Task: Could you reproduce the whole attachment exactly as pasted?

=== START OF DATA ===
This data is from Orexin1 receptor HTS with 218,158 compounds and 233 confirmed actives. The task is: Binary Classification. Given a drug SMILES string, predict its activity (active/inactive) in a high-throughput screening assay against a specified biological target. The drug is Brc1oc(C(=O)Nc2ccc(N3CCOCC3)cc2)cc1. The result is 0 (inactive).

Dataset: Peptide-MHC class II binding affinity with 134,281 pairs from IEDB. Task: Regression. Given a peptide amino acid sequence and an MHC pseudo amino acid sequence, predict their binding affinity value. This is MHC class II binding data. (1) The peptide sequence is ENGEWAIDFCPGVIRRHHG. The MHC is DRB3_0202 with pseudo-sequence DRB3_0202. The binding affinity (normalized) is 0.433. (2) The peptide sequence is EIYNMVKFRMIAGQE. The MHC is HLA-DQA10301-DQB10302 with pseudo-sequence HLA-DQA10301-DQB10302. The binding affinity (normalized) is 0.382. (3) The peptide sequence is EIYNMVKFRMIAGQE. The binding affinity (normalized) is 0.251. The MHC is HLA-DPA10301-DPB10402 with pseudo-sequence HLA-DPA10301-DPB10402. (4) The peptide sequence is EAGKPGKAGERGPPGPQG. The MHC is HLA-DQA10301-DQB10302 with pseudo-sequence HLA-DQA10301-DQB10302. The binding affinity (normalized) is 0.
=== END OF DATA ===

This data is from Orexin1 receptor HTS with 218,158 compounds and 233 confirmed actives. The task is: Binary Classification. Given a drug SMILES string, predict its activity (active/inactive) in a high-throughput screening assay against a specified biological target. The drug is Brc1oc(C(=O)Nc2ccc(N3CCOCC3)cc2)cc1. The result is 0 (inactive).

Dataset: Peptide-MHC class II binding affinity with 134,281 pairs from IEDB. Task: Regression. Given a peptide amino acid sequence and an MHC pseudo amino acid sequence, predict their binding affinity value. This is MHC class II binding data. (1) The peptide sequence is ENGEWAIDFCPGVIRRHHG. The MHC is DRB3_0202 with pseudo-sequence DRB3_0202. The binding affinity (normalized) is 0.433. (2) The peptide sequence is EIYNMVKFRMIAGQE. The MHC is HLA-DQA10301-DQB10302 with pseudo-sequence HLA-DQA10301-DQB10302. The binding affinity (normalized) is 0.382. (3) The peptide sequence is EIYNMVKFRMIAGQE. The binding affinity (normalized) is 0.251. The MHC is HLA-DPA10301-DPB10402 with pseudo-sequence HLA-DPA10301-DPB10402. (4) The peptide sequence is EAGKPGKAGERGPPGPQG. The MHC is HLA-DQA10301-DQB10302 with pseudo-sequence HLA-DQA10301-DQB10302. The binding affinity (normalized) is 0.